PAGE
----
In the case of fibrinolysis for patients with a STEMI, an intravenous bolus of enoxaparin 0.3 mg/kg is recommended for patients under 75 years old (not recommended above 75 years). This is followed by subcutaneous enoxaparin 1 mg/kg (up to a maximum dose 100 mg in people with normal renal function) and 0.75 mg/kg above the age of 75 years.

Anticoagulation should continue until a primary percutaneous intervention is performed. If a conservative, non-invasive strategy is adopted, anticoagulation should be given for at least 48 hours, or for the duration of hospitalisation up to eight days.16-18 The patient’s renal function should be checked before determining the ongoing anticoagulant dose.


Secondary prevention

Following acute management of myocardial infarction, secondary prevention strategies should start before the patient leaves hospital (see Table).19 These strategies are vital in minimising the risk of further atherosclerotic cardiovascular events. Additionally, referral for cardiac rehabilitation is recommended for patients recovering from acute coronary syndrome.

Table - Drugs used in secondary prevention of acute coronary syndrome




Continue indefinitely unless contraindicated.

P2Y12 inhibitors

Continue for at least 12 months post-acute coronary syndrome, irrespective of whether coronary revascularisation has occurred, due to reduction in risk of recurrent acute coronary syndrome, stroke or death.

Continuation beyond 12 months should be decided in conjunction with the treating cardiologist.


The highest tolerated dose of statins should be continued indefinitely to achieve low-density lipoprotein targets ≤1.8 mmol/L.

Consider addition of ezetimibe.

Consider PCSK9 inhibitor therapy if low-density lipoprotein remains >2.6 mmol/L despite maximally tolerated doses of statin and ezetimibe.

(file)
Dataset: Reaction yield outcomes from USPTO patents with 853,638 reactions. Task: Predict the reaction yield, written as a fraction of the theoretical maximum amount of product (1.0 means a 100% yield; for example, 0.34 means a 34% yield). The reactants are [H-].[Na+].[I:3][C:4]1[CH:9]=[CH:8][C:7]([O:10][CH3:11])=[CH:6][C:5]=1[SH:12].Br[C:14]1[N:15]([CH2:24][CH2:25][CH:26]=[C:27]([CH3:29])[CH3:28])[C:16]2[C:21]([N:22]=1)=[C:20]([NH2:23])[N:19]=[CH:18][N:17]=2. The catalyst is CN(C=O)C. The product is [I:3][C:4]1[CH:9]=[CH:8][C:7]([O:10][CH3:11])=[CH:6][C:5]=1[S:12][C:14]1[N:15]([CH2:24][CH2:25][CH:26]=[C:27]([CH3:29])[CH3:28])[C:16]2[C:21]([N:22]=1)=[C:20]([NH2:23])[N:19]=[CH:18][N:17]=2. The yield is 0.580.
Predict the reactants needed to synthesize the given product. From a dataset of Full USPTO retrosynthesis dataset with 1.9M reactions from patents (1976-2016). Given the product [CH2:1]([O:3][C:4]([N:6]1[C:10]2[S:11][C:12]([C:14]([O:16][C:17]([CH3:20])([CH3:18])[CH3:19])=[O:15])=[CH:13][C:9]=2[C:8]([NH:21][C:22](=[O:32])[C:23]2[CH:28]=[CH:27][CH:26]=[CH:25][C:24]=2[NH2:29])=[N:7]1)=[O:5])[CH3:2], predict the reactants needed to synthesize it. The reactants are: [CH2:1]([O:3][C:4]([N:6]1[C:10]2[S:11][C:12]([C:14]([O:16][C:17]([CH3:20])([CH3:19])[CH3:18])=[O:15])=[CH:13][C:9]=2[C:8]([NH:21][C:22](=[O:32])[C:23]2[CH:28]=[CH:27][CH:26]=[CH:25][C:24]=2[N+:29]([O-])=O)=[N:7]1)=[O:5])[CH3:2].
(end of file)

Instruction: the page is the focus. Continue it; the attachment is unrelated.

Renin–angiotensin antagonists

Post-acute coronary syndrome, ACE inhibitor or angiotensin receptor antagonist limit infarct size and left ventricular remodelling, and reduce overall cardiovascular mortality, non-fatal myocardial infarction and stroke.3

These drugs should be increased to the highest tolerated doses for maximum benefit, especially if there is concurrent hypertension or left ventricular dysfunction.19 Blood pressure targets of 130–140 mmHg systolic and 80–90 mmHg diastolic should be considered.

Beta blockers

The benefit of beta blockers is equivocal in patients with preserved left ventricular function, especially beyond one year after infarction, in the modern era of primary percutaneous coronary intervention. They can be used, however, if further antihypertensive drugs are required.



The guidelines for the management of acute coronary syndromes have evolved beyond providing a static framework to ensure timely coronary intervention to decrease morbidity and mortality. They now compel greater clinical judgement in redefining myocardial injury and myocardial infarction. This includes consideration of the patient’s bleeding and ischaemic risk profile before intervention. The aim is to ensure delivery of appropriate care for the patients most likely to derive therapeutic benefits.

Conflicts of interest: Derek Chew’s institution has received research funds from AstraZeneca.

This article is peer-reviewed.


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Joanne Eng-Frost

Cardiology advanced trainee, Flinders Medical Centre, Southern Adelaide Local Health Network

Derek Chew

Matthew Flinders fellow and Professor in Cardiology, Flinders Medical Centre, Southern Adelaide Local Health Network